Nightwood-Historical Timeline

“She closed her eyes, and at that moment she knew an awful happiness. Robin, like something dormant, was protected, moved out of death’s way by the successive arms of women; but as she closed her eyes, Nora said “Ah!” with the intolerable automatism of the last “Ah!” in a body struck at the moment of it’s final breath.”

Barnes, Djuna, and T. S. Eliot. Nightwood. New York: New Directions, 1961. Print. 70

This is a moment in which Nora witnesses a woman dying after falling from a statue, at first thinking it was Robin, but after seeing her up close “Nora said “Ah!”‘ out of relief that this wasn’t Robin.

This quote also leads me to linking the subject of death into Nightwood, Whose Body, Mrs. Dalloway, and As I Lay Dying. I specifically chose this order because I believe in terms of how death correlates within these stories have the most commonalties in this order. In Nightwood Robin is seeking death from those who wronged her, hence murdering them. This concedes with Whose Body because Peter Whimsey is trying to solve a murder, so in one, one murders, in the other, one solves the murder. The way Mrs. Dalloway links with Whose Body is the way the war effects death in the the characters relationship to death. Peter and Septimus both being war veterans have a unique relationship to death, having been literally surrounded by it for the length of time they were deployed, and both taking up residence in Great Britain, and both having PTSD or shell shock from their experience in the war. However the difference in how they cope ends up drastically different, Septimus taking his own life and Peter goes around solving murders, still having a close relationship to death. Mrs. Dalloway and As I Lay Dying share the likeness of having both characters who die being central to the story’s outcome. Septimus of course being a central POV character, and vital to Clarissa changing her way of thinking. If not for Addie Bundren the story wouldn’t even exist, they would never go to bury her and Darl wouldn’t have been institutionalized. You can also connect these two by connecting Darl and Septimus, I believe it says somewhere that Darl participated in the war, one might make his insanity connection to the war combined with his mother’s death. Outside of the story the two share similar methods of telling the story, albeit one written in 3rd person and the other in 1st they both feature multiple perspectives on the outcome of the story.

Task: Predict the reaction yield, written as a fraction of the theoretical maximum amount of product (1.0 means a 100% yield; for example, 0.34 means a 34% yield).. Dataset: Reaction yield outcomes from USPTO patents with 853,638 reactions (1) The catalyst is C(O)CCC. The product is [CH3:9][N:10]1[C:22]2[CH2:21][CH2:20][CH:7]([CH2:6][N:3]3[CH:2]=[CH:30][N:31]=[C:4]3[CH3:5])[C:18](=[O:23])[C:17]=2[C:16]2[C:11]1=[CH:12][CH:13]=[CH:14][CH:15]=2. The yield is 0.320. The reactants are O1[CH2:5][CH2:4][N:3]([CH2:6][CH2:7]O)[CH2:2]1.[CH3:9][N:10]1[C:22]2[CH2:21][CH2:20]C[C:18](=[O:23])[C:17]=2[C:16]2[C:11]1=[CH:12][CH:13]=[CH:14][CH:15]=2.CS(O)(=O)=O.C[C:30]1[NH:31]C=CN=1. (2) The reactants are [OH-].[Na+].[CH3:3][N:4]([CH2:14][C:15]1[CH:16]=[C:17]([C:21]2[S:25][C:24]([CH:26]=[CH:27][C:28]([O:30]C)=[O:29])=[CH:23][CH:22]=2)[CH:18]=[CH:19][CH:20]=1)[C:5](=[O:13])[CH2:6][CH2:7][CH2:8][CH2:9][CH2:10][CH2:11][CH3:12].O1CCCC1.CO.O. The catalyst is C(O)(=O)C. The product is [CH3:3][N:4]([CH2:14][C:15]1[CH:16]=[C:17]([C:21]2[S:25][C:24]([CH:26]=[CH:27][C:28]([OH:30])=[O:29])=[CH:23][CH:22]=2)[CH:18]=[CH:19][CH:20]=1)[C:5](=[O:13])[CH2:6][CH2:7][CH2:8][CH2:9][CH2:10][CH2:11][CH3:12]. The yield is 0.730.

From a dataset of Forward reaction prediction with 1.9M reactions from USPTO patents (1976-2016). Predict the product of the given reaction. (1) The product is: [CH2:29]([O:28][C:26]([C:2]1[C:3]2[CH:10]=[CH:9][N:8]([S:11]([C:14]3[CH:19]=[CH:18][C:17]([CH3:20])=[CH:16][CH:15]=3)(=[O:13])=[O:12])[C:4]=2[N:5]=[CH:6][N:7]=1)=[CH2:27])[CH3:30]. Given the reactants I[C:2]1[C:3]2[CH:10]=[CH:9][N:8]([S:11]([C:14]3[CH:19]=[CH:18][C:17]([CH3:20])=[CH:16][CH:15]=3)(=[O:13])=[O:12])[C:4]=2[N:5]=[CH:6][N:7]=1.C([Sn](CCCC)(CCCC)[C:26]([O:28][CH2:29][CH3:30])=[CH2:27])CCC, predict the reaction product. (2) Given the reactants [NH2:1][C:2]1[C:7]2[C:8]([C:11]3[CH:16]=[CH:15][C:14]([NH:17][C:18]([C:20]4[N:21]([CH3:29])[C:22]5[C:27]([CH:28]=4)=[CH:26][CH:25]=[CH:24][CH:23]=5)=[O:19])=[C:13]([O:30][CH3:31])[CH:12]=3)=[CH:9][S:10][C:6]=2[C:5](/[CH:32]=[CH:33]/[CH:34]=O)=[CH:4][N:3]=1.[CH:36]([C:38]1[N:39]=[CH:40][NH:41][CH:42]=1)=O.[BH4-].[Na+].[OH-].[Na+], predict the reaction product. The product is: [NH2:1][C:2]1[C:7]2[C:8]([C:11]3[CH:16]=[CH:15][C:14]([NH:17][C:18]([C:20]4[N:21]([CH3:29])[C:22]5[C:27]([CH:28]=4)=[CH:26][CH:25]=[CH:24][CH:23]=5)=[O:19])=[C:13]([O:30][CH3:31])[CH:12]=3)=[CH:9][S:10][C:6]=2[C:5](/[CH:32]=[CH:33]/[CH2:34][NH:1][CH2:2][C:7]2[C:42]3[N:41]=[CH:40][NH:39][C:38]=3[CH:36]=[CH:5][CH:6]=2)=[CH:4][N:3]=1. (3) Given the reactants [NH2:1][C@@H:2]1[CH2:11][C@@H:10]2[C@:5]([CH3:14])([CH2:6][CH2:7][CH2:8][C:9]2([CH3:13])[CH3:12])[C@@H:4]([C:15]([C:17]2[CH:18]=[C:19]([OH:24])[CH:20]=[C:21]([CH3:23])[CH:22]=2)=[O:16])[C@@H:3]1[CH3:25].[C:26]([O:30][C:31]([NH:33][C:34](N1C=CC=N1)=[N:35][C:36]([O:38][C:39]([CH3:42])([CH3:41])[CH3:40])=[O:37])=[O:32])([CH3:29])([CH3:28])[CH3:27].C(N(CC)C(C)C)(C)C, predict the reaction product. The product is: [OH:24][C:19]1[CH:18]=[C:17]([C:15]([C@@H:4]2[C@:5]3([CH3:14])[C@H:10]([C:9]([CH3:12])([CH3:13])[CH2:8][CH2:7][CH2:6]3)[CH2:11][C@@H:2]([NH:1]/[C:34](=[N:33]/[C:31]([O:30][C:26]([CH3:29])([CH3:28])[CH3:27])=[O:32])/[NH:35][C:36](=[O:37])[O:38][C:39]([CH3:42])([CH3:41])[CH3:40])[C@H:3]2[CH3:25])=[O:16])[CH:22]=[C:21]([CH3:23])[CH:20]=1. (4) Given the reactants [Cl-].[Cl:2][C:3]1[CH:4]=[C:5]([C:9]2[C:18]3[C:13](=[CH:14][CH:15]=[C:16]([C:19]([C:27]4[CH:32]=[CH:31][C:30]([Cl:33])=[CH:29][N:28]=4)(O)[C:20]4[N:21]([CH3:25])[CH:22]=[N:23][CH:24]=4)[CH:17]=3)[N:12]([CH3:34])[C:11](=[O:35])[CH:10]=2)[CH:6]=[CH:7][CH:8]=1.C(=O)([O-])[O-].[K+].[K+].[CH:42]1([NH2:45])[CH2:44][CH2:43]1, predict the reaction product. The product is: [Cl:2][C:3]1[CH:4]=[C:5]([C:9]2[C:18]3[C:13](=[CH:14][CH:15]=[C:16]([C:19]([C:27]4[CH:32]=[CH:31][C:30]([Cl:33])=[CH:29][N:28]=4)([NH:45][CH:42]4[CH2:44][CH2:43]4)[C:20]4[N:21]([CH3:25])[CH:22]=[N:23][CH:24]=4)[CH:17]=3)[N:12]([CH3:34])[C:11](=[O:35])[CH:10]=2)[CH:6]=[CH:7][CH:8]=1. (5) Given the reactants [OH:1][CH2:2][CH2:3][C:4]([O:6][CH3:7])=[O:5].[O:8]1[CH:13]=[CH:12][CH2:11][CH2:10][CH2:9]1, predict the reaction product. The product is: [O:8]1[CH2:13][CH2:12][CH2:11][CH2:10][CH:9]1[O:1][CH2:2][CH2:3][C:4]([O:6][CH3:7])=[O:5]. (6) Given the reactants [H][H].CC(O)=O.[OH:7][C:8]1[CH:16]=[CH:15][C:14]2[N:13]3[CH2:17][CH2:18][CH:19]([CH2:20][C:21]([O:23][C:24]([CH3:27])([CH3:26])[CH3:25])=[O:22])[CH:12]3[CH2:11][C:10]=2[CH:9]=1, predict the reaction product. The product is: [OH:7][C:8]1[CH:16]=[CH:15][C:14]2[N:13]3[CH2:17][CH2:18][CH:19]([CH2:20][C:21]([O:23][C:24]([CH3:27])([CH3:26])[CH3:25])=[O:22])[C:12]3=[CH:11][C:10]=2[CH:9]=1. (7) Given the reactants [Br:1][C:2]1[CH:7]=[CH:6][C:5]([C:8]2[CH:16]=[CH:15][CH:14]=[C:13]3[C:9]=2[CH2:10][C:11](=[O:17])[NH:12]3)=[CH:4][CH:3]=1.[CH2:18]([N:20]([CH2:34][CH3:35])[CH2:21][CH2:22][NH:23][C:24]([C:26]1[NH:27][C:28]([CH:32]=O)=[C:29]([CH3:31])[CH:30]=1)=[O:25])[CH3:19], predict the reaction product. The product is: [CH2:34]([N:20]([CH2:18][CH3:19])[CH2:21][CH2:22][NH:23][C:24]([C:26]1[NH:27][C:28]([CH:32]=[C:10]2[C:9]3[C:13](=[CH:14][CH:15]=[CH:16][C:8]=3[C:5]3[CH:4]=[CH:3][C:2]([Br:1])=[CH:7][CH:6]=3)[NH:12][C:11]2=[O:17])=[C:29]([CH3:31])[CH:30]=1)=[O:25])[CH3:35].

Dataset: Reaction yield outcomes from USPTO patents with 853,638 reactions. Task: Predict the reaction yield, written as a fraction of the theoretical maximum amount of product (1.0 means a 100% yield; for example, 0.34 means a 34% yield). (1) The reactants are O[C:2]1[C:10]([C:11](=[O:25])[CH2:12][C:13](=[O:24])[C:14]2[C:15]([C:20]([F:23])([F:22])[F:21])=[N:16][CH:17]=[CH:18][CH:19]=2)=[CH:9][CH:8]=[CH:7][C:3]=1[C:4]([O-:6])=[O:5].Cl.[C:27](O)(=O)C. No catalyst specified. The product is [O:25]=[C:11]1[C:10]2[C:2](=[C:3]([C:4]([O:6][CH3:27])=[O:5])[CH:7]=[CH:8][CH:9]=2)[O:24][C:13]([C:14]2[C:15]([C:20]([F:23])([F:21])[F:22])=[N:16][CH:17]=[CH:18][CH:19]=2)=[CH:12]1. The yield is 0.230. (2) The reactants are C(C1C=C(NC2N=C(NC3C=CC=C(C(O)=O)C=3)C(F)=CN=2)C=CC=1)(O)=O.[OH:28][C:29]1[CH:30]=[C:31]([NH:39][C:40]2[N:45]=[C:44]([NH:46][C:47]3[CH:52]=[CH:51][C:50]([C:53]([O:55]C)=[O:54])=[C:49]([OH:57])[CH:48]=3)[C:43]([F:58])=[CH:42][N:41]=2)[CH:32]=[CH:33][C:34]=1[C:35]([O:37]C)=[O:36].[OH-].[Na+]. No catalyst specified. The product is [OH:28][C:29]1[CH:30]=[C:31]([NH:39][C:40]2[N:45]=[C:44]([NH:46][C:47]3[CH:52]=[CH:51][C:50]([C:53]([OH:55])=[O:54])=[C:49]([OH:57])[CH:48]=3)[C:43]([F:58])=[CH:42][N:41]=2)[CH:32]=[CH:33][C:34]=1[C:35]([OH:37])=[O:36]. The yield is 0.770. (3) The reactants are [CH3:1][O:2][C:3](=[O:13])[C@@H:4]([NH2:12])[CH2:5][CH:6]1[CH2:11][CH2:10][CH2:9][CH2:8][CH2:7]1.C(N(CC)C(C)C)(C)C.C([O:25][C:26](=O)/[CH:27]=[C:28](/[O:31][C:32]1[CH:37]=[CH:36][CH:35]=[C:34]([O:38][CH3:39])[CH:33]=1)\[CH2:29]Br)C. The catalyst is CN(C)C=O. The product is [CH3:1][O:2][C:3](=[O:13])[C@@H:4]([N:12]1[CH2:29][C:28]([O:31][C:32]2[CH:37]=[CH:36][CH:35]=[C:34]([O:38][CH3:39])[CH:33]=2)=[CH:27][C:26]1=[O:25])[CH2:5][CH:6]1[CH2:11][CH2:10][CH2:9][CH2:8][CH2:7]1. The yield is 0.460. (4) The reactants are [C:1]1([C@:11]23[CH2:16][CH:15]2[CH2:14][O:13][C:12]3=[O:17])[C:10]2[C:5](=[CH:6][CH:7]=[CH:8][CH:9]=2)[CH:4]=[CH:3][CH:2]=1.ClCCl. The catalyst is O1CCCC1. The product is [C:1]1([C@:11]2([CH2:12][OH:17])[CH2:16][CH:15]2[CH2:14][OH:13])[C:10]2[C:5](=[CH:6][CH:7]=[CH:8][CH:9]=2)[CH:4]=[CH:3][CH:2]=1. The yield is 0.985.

Mrs. Dalloway

“For it was the middle of June. The War was over, except for some one like Mrs. Foxcraft at the Embassy last night eating her heart out because that nice boy was killed and now the old Manor House must go to a cousin; or Lady Bexborough who opened a bazaar, they said, with the telegram in her hand, John, her favourite, killed; but it was over; thank Heaven-over.”

Woolf, Virginia. Mrs. Dalloway. New York: Harcourt, 1925. Print.

This was interesting to me, more or less because of its relevance today, and how post traumatic stress is very recognized by todays society, but back in WWI it most certainly was not widely recognized.  Within the context of the story, I think this passage sets the tone for the rest of the book, not just for Septimus, but for Mrs. Dalloway as well.  How the passage states that even though the war is over for most, the ones who lost loved ones it hasn’t, just like Mrs. Dalloway, her inner turmoil keeps going because of her desire to be with Peter.

War in Mrs. Dalloway.

“For it was the middle of June. The War was over, except for someone like Mrs Foxcroft at the Embassy last night eating her heart out because that nice boy was killed and now the old Manor House must go to a cousin, or Lady Bexborough who opened a bazaar, they said, with the telegram in her hand, John, her favourite, killed – but it was over; thank Heaven – over.” (Page 4). 

Woolf comments on the phrase, “The War was over.” While people are told that the War has ended, that is a false-suggestion, based upon a legal cessation and not a material one. That is, officials feel safe, but citizens are still dying. The constant use of the word “over” satirizes what is a false end to the War. Despite the passage exclaiming “over” three times, Woolf is clear that the impacts of violence continue to linger.